Legislation that would provide for the disposal of out-of-state medical waste at the Central Landfill in Johnston has died at the State House in recent years. The environmental community is today watching with concern, however, because the latest bill, H6375, introduced by Representative Tim Williamson, is slated for a 3:30 hearing by the House Committee on Environment and Natural Resources. That the bill is posted is seen as a sign that something will happen.
Johnston Mayor Joseph Polisena, who fought similar legislation as a state senator, tells N4N that he remains staunchly opposed.
In a June 5 letter to Representative Peter Ginaitt, chairman of the related House committee, Michael O'Connell, executive director of the Rhode Island Resource Recovery Corporation, Michael Sullivan, director of the state Department of Environmental Management, and Kevin Flynn, associate director of the RI Statewide Planning Program, also expressed their opposition, because the bill "undermines the Rhode Island Comprehensive Solid Waste Management Plan."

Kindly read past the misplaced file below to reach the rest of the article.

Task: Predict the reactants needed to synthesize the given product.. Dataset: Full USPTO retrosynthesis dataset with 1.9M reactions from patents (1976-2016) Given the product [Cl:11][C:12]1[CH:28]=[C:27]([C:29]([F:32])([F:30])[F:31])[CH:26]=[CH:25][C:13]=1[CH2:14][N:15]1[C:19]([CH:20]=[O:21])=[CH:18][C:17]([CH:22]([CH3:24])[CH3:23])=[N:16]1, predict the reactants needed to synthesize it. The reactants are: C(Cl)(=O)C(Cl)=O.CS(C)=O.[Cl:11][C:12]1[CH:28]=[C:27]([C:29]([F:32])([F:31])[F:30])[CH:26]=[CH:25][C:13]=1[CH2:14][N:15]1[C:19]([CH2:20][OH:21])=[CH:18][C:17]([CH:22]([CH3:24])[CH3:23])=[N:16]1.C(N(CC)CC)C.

The trio noted that the bill "would allow all residues of regulated medical waste that have been properly treated and destroyed at a RI-based facility to be disposed of at the Central Landfill, regardless of the origin of the waste. Most of the medical waste treated at Stericycle [in Woonsocket], the one and only medical waste treatment facility in RI, comes from out-of-state. As such, the bill would allow for the disposal of a considerable amount of out-of-state waste at the Central Landfill, overriding the long-standing statutory ban on such practice."
Local environmental advocates, who have raised concern about a waste-to-energy plant being conceived for possible placement near the landfill, say that one of the main backers of that project, Richard W. Nicholson of Jefferson Renewable Energy, has in the past backed medical waste legislation. Nicholson, who missed a pre-scheduled telephone interview with the Phoenix earlier this week, could not be reached for comment.